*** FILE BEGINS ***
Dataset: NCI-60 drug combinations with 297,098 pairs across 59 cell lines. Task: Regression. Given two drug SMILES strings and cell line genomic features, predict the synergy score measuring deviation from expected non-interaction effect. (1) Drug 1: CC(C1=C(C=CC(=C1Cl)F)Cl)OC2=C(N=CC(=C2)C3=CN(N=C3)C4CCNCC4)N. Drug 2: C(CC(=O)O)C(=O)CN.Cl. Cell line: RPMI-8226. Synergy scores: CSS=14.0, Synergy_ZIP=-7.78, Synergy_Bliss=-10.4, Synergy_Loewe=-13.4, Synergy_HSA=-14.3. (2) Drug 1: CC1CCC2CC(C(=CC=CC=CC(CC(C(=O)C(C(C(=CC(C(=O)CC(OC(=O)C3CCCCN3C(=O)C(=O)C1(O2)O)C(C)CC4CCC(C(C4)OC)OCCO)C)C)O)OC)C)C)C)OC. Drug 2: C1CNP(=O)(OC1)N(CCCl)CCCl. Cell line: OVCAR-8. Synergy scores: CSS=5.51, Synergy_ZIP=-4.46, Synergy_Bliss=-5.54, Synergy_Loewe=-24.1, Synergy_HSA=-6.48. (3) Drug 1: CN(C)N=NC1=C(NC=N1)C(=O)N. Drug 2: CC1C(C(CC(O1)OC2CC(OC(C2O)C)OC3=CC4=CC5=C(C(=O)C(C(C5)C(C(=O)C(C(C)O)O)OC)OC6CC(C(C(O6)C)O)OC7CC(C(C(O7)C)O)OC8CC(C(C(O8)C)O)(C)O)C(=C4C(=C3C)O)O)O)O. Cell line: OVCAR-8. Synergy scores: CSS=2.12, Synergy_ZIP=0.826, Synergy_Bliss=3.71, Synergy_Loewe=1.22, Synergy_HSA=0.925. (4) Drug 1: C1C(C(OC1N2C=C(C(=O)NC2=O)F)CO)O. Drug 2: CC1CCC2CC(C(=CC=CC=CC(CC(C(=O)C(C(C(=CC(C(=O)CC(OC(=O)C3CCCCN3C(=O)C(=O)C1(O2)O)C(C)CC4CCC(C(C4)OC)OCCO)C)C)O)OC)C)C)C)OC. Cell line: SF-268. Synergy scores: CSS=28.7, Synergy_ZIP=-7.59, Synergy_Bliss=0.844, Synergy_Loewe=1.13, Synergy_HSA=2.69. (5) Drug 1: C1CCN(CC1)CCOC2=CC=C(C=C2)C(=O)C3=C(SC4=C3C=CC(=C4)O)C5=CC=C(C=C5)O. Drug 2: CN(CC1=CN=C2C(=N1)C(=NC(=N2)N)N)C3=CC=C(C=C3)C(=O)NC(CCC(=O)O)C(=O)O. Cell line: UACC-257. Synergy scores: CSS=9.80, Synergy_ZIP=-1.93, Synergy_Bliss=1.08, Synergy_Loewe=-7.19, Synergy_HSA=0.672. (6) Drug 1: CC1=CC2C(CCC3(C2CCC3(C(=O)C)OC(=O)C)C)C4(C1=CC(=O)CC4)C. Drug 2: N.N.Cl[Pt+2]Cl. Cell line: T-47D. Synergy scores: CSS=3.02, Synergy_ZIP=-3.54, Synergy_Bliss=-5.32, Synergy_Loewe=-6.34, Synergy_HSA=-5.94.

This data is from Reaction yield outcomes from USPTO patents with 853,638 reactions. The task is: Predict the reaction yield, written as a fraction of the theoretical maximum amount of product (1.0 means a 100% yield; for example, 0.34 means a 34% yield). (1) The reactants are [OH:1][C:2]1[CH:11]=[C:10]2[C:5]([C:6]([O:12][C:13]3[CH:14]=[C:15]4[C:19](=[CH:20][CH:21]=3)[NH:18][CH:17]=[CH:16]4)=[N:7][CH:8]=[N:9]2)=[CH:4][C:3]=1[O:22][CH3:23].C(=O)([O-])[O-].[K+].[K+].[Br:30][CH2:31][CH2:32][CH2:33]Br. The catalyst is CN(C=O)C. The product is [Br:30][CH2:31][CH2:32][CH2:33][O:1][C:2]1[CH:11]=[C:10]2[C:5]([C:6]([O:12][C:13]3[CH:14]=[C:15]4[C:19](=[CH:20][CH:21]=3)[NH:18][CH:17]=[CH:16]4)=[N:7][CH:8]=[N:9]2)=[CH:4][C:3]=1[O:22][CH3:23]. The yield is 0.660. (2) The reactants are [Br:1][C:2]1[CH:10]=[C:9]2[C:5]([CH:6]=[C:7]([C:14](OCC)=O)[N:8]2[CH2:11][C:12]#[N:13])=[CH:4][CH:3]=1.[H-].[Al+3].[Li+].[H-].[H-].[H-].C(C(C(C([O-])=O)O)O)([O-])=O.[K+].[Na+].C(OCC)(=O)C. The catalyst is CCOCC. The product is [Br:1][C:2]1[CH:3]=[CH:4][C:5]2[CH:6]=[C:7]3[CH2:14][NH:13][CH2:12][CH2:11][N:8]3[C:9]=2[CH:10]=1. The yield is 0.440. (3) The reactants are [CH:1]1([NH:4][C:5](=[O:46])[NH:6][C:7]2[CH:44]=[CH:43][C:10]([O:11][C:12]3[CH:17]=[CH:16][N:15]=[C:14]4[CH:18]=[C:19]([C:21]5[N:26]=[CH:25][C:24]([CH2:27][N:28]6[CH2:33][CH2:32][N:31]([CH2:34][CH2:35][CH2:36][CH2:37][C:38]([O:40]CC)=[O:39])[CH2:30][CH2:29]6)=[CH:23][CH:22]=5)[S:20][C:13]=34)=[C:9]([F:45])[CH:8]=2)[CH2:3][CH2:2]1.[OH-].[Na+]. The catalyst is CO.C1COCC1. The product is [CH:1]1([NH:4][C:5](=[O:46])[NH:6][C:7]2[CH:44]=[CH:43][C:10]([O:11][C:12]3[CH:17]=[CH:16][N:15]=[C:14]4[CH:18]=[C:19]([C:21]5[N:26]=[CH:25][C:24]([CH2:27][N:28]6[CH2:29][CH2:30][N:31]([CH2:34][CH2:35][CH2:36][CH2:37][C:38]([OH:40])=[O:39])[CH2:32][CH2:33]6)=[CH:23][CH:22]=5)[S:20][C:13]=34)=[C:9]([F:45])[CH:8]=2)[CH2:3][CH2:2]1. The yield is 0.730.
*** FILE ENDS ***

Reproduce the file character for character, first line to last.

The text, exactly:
Dataset: NCI-60 drug combinations with 297,098 pairs across 59 cell lines. Task: Regression. Given two drug SMILES strings and cell line genomic features, predict the synergy score measuring deviation from expected non-interaction effect. (1) Drug 1: CC(C1=C(C=CC(=C1Cl)F)Cl)OC2=C(N=CC(=C2)C3=CN(N=C3)C4CCNCC4)N. Drug 2: C(CC(=O)O)C(=O)CN.Cl. Cell line: RPMI-8226. Synergy scores: CSS=14.0, Synergy_ZIP=-7.78, Synergy_Bliss=-10.4, Synergy_Loewe=-13.4, Synergy_HSA=-14.3. (2) Drug 1: CC1CCC2CC(C(=CC=CC=CC(CC(C(=O)C(C(C(=CC(C(=O)CC(OC(=O)C3CCCCN3C(=O)C(=O)C1(O2)O)C(C)CC4CCC(C(C4)OC)OCCO)C)C)O)OC)C)C)C)OC. Drug 2: C1CNP(=O)(OC1)N(CCCl)CCCl. Cell line: OVCAR-8. Synergy scores: CSS=5.51, Synergy_ZIP=-4.46, Synergy_Bliss=-5.54, Synergy_Loewe=-24.1, Synergy_HSA=-6.48. (3) Drug 1: CN(C)N=NC1=C(NC=N1)C(=O)N. Drug 2: CC1C(C(CC(O1)OC2CC(OC(C2O)C)OC3=CC4=CC5=C(C(=O)C(C(C5)C(C(=O)C(C(C)O)O)OC)OC6CC(C(C(O6)C)O)OC7CC(C(C(O7)C)O)OC8CC(C(C(O8)C)O)(C)O)C(=C4C(=C3C)O)O)O)O. Cell line: OVCAR-8. Synergy scores: CSS=2.12, Synergy_ZIP=0.826, Synergy_Bliss=3.71, Synergy_Loewe=1.22, Synergy_HSA=0.925. (4) Drug 1: C1C(C(OC1N2C=C(C(=O)NC2=O)F)CO)O. Drug 2: CC1CCC2CC(C(=CC=CC=CC(CC(C(=O)C(C(C(=CC(C(=O)CC(OC(=O)C3CCCCN3C(=O)C(=O)C1(O2)O)C(C)CC4CCC(C(C4)OC)OCCO)C)C)O)OC)C)C)C)OC. Cell line: SF-268. Synergy scores: CSS=28.7, Synergy_ZIP=-7.59, Synergy_Bliss=0.844, Synergy_Loewe=1.13, Synergy_HSA=2.69. (5) Drug 1: C1CCN(CC1)CCOC2=CC=C(C=C2)C(=O)C3=C(SC4=C3C=CC(=C4)O)C5=CC=C(C=C5)O. Drug 2: CN(CC1=CN=C2C(=N1)C(=NC(=N2)N)N)C3=CC=C(C=C3)C(=O)NC(CCC(=O)O)C(=O)O. Cell line: UACC-257. Synergy scores: CSS=9.80, Synergy_ZIP=-1.93, Synergy_Bliss=1.08, Synergy_Loewe=-7.19, Synergy_HSA=0.672. (6) Drug 1: CC1=CC2C(CCC3(C2CCC3(C(=O)C)OC(=O)C)C)C4(C1=CC(=O)CC4)C. Drug 2: N.N.Cl[Pt+2]Cl. Cell line: T-47D. Synergy scores: CSS=3.02, Synergy_ZIP=-3.54, Synergy_Bliss=-5.32, Synergy_Loewe=-6.34, Synergy_HSA=-5.94.

This data is from Reaction yield outcomes from USPTO patents with 853,638 reactions. The task is: Predict the reaction yield, written as a fraction of the theoretical maximum amount of product (1.0 means a 100% yield; for example, 0.34 means a 34% yield). (1) The reactants are [OH:1][C:2]1[CH:11]=[C:10]2[C:5]([C:6]([O:12][C:13]3[CH:14]=[C:15]4[C:19](=[CH:20][CH:21]=3)[NH:18][CH:17]=[CH:16]4)=[N:7][CH:8]=[N:9]2)=[CH:4][C:3]=1[O:22][CH3:23].C(=O)([O-])[O-].[K+].[K+].[Br:30][CH2:31][CH2:32][CH2:33]Br. The catalyst is CN(C=O)C. The product is [Br:30][CH2:31][CH2:32][CH2:33][O:1][C:2]1[CH:11]=[C:10]2[C:5]([C:6]([O:12][C:13]3[CH:14]=[C:15]4[C:19](=[CH:20][CH:21]=3)[NH:18][CH:17]=[CH:16]4)=[N:7][CH:8]=[N:9]2)=[CH:4][C:3]=1[O:22][CH3:23]. The yield is 0.660. (2) The reactants are [Br:1][C:2]1[CH:10]=[C:9]2[C:5]([CH:6]=[C:7]([C:14](OCC)=O)[N:8]2[CH2:11][C:12]#[N:13])=[CH:4][CH:3]=1.[H-].[Al+3].[Li+].[H-].[H-].[H-].C(C(C(C([O-])=O)O)O)([O-])=O.[K+].[Na+].C(OCC)(=O)C. The catalyst is CCOCC. The product is [Br:1][C:2]1[CH:3]=[CH:4][C:5]2[CH:6]=[C:7]3[CH2:14][NH:13][CH2:12][CH2:11][N:8]3[C:9]=2[CH:10]=1. The yield is 0.440. (3) The reactants are [CH:1]1([NH:4][C:5](=[O:46])[NH:6][C:7]2[CH:44]=[CH:43][C:10]([O:11][C:12]3[CH:17]=[CH:16][N:15]=[C:14]4[CH:18]=[C:19]([C:21]5[N:26]=[CH:25][C:24]([CH2:27][N:28]6[CH2:33][CH2:32][N:31]([CH2:34][CH2:35][CH2:36][CH2:37][C:38]([O:40]CC)=[O:39])[CH2:30][CH2:29]6)=[CH:23][CH:22]=5)[S:20][C:13]=34)=[C:9]([F:45])[CH:8]=2)[CH2:3][CH2:2]1.[OH-].[Na+]. The catalyst is CO.C1COCC1. The product is [CH:1]1([NH:4][C:5](=[O:46])[NH:6][C:7]2[CH:44]=[CH:43][C:10]([O:11][C:12]3[CH:17]=[CH:16][N:15]=[C:14]4[CH:18]=[C:19]([C:21]5[N:26]=[CH:25][C:24]([CH2:27][N:28]6[CH2:29][CH2:30][N:31]([CH2:34][CH2:35][CH2:36][CH2:37][C:38]([OH:40])=[O:39])[CH2:32][CH2:33]6)=[CH:23][CH:22]=5)[S:20][C:13]=34)=[C:9]([F:45])[CH:8]=2)[CH2:3][CH2:2]1. The yield is 0.730.